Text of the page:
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Prominent Educators Discuss Negro-jewish Relations; Find Animosity

May 5, 1964
See Original Daily Bulletin From This Date

A group of prominent educators and writers taking part in a conference on Negro-Jewish relations agreed here yesterday that animosity exists between Jews and Negroes but disagreed on motivations behind Negro anti-Semitism.

The conference, which was sponsored by the Conference on Jewish Social Studies, dealt with the question of whether Jews were occasionally harassed by Negroes because they were white or because they were Jews and with the role of the Jews in the Negroes’ struggle for civil rights.

Referring to the recent attack on children at a Brooklyn yeshiva by a group of 50 Negroes, Professor Horace Mann Bond, a distinguished Negro educator and dean of the School of Education at Atlanta University, said that the Jewish children were attacked because they were white and that the incident lacked “the classic elements of anti-Semitism.”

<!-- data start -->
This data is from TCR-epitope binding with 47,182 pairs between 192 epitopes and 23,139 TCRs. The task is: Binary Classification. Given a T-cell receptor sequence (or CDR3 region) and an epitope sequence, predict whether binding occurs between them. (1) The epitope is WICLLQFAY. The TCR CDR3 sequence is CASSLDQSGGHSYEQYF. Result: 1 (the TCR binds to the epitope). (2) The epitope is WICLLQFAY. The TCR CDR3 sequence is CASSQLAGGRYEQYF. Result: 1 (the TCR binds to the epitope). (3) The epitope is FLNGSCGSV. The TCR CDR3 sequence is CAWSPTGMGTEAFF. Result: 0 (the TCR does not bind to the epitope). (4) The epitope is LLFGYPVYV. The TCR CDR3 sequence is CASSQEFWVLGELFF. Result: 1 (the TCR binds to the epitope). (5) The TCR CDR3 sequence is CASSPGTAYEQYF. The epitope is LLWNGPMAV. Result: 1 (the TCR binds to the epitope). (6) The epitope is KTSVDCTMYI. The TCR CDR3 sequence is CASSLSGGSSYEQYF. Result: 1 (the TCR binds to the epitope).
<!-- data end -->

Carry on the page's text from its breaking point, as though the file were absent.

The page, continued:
Professor Abraham G. Duker of Yeshiva University, contended, on the other hand that the attack was due to basic anti-Semitism. “Anti-Semitism among Negroes,” he said, “stems from the same source as white anti-Semitism, namely, Christian teaching.”

Leo Srole, professor of sociology in psychiatry at the Downstate Medical College of New York State University, said that Negroes find Jews “available objects for the hostility they bear to the white community.” Howard M. Brotz of Smith College, urged that more Negroes study and emulate the self-help projects of the Negro Jews of Harlem, which, he said, has achieved an admirable record in controlling crime and improving housing conditions among members of the group.

Bayard Rustin, Negro leader who helped direct the March on Washington last August, said that the Brooklyn incident merely expressed the frustrations of Negroes who were ready to “adopt a slogan of ‘to hell with everybody, regardless of color, race or creed.’ Harold Ribalow, Jewish author, said Negro authors like James Baldwin have been more effective than Jewish writers as spokesmen for their communities. Jews, he said do not accept Jewish writers until their works are acclaimed by non-Jews.

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